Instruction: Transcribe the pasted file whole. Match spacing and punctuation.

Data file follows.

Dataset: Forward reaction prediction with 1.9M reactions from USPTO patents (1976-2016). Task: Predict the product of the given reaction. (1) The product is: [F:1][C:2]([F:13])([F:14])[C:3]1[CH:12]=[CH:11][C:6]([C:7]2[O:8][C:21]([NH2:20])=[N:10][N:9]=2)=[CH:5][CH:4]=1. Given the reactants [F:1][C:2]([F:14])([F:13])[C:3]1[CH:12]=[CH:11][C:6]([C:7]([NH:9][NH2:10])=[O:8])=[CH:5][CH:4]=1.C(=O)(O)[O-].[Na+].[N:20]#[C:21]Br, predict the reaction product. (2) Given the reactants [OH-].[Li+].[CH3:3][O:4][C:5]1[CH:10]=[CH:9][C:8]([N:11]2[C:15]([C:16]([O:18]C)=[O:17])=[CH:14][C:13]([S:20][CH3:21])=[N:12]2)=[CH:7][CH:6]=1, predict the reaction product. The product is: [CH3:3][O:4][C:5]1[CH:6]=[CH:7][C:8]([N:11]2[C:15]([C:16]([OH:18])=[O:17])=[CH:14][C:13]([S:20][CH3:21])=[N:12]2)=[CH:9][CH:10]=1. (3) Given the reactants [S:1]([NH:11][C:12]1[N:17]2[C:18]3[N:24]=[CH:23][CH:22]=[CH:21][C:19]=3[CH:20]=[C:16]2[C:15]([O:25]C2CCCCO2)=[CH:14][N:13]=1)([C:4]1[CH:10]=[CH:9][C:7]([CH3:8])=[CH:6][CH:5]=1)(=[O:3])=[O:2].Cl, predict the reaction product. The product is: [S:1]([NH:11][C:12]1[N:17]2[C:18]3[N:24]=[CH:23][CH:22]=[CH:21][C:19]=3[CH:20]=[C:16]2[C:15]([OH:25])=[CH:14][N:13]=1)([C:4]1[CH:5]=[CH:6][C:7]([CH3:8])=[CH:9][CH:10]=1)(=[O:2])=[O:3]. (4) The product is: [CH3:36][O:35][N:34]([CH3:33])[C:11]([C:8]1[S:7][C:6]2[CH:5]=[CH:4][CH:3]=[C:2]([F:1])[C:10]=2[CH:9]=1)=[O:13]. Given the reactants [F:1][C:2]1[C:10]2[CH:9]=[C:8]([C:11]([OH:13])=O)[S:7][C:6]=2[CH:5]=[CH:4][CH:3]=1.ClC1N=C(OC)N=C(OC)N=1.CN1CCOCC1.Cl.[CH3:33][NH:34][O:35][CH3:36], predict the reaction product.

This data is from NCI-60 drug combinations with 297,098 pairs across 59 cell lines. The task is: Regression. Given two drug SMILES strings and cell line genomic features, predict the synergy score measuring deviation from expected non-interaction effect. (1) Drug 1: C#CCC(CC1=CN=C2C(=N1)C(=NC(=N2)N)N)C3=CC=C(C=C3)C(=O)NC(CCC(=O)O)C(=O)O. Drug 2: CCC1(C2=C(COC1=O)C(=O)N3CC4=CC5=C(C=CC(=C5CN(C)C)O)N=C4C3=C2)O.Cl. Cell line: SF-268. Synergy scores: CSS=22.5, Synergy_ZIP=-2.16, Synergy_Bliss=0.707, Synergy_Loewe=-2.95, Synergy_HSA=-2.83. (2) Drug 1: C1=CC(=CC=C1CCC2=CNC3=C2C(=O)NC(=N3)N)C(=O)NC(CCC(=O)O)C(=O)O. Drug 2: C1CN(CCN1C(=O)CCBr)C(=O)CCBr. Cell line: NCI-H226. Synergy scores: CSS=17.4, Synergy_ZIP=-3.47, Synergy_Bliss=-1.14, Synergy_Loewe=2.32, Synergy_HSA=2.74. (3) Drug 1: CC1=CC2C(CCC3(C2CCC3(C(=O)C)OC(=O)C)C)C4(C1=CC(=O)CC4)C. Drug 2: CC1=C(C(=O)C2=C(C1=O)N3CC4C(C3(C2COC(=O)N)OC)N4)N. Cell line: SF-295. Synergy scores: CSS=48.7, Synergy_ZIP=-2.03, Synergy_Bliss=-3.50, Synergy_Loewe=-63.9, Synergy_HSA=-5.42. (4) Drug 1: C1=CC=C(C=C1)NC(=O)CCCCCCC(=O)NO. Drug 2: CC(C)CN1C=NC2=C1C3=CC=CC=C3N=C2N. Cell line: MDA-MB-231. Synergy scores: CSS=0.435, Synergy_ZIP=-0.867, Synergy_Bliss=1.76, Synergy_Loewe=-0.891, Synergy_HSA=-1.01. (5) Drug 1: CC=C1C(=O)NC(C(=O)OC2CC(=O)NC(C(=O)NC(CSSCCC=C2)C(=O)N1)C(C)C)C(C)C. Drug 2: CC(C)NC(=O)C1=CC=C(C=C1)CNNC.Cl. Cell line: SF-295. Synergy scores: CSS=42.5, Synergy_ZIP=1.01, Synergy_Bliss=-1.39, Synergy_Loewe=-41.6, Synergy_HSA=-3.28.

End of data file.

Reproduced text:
Dataset: Forward reaction prediction with 1.9M reactions from USPTO patents (1976-2016). Task: Predict the product of the given reaction. (1) The product is: [F:1][C:2]([F:13])([F:14])[C:3]1[CH:12]=[CH:11][C:6]([C:7]2[O:8][C:21]([NH2:20])=[N:10][N:9]=2)=[CH:5][CH:4]=1. Given the reactants [F:1][C:2]([F:14])([F:13])[C:3]1[CH:12]=[CH:11][C:6]([C:7]([NH:9][NH2:10])=[O:8])=[CH:5][CH:4]=1.C(=O)(O)[O-].[Na+].[N:20]#[C:21]Br, predict the reaction product. (2) Given the reactants [OH-].[Li+].[CH3:3][O:4][C:5]1[CH:10]=[CH:9][C:8]([N:11]2[C:15]([C:16]([O:18]C)=[O:17])=[CH:14][C:13]([S:20][CH3:21])=[N:12]2)=[CH:7][CH:6]=1, predict the reaction product. The product is: [CH3:3][O:4][C:5]1[CH:6]=[CH:7][C:8]([N:11]2[C:15]([C:16]([OH:18])=[O:17])=[CH:14][C:13]([S:20][CH3:21])=[N:12]2)=[CH:9][CH:10]=1. (3) Given the reactants [S:1]([NH:11][C:12]1[N:17]2[C:18]3[N:24]=[CH:23][CH:22]=[CH:21][C:19]=3[CH:20]=[C:16]2[C:15]([O:25]C2CCCCO2)=[CH:14][N:13]=1)([C:4]1[CH:10]=[CH:9][C:7]([CH3:8])=[CH:6][CH:5]=1)(=[O:3])=[O:2].Cl, predict the reaction product. The product is: [S:1]([NH:11][C:12]1[N:17]2[C:18]3[N:24]=[CH:23][CH:22]=[CH:21][C:19]=3[CH:20]=[C:16]2[C:15]([OH:25])=[CH:14][N:13]=1)([C:4]1[CH:5]=[CH:6][C:7]([CH3:8])=[CH:9][CH:10]=1)(=[O:2])=[O:3]. (4) The product is: [CH3:36][O:35][N:34]([CH3:33])[C:11]([C:8]1[S:7][C:6]2[CH:5]=[CH:4][CH:3]=[C:2]([F:1])[C:10]=2[CH:9]=1)=[O:13]. Given the reactants [F:1][C:2]1[C:10]2[CH:9]=[C:8]([C:11]([OH:13])=O)[S:7][C:6]=2[CH:5]=[CH:4][CH:3]=1.ClC1N=C(OC)N=C(OC)N=1.CN1CCOCC1.Cl.[CH3:33][NH:34][O:35][CH3:36], predict the reaction product.

This data is from NCI-60 drug combinations with 297,098 pairs across 59 cell lines. The task is: Regression. Given two drug SMILES strings and cell line genomic features, predict the synergy score measuring deviation from expected non-interaction effect. (1) Drug 1: C#CCC(CC1=CN=C2C(=N1)C(=NC(=N2)N)N)C3=CC=C(C=C3)C(=O)NC(CCC(=O)O)C(=O)O. Drug 2: CCC1(C2=C(COC1=O)C(=O)N3CC4=CC5=C(C=CC(=C5CN(C)C)O)N=C4C3=C2)O.Cl. Cell line: SF-268. Synergy scores: CSS=22.5, Synergy_ZIP=-2.16, Synergy_Bliss=0.707, Synergy_Loewe=-2.95, Synergy_HSA=-2.83. (2) Drug 1: C1=CC(=CC=C1CCC2=CNC3=C2C(=O)NC(=N3)N)C(=O)NC(CCC(=O)O)C(=O)O. Drug 2: C1CN(CCN1C(=O)CCBr)C(=O)CCBr. Cell line: NCI-H226. Synergy scores: CSS=17.4, Synergy_ZIP=-3.47, Synergy_Bliss=-1.14, Synergy_Loewe=2.32, Synergy_HSA=2.74. (3) Drug 1: CC1=CC2C(CCC3(C2CCC3(C(=O)C)OC(=O)C)C)C4(C1=CC(=O)CC4)C. Drug 2: CC1=C(C(=O)C2=C(C1=O)N3CC4C(C3(C2COC(=O)N)OC)N4)N. Cell line: SF-295. Synergy scores: CSS=48.7, Synergy_ZIP=-2.03, Synergy_Bliss=-3.50, Synergy_Loewe=-63.9, Synergy_HSA=-5.42. (4) Drug 1: C1=CC=C(C=C1)NC(=O)CCCCCCC(=O)NO. Drug 2: CC(C)CN1C=NC2=C1C3=CC=CC=C3N=C2N. Cell line: MDA-MB-231. Synergy scores: CSS=0.435, Synergy_ZIP=-0.867, Synergy_Bliss=1.76, Synergy_Loewe=-0.891, Synergy_HSA=-1.01. (5) Drug 1: CC=C1C(=O)NC(C(=O)OC2CC(=O)NC(C(=O)NC(CSSCCC=C2)C(=O)N1)C(C)C)C(C)C. Drug 2: CC(C)NC(=O)C1=CC=C(C=C1)CNNC.Cl. Cell line: SF-295. Synergy scores: CSS=42.5, Synergy_ZIP=1.01, Synergy_Bliss=-1.39, Synergy_Loewe=-41.6, Synergy_HSA=-3.28.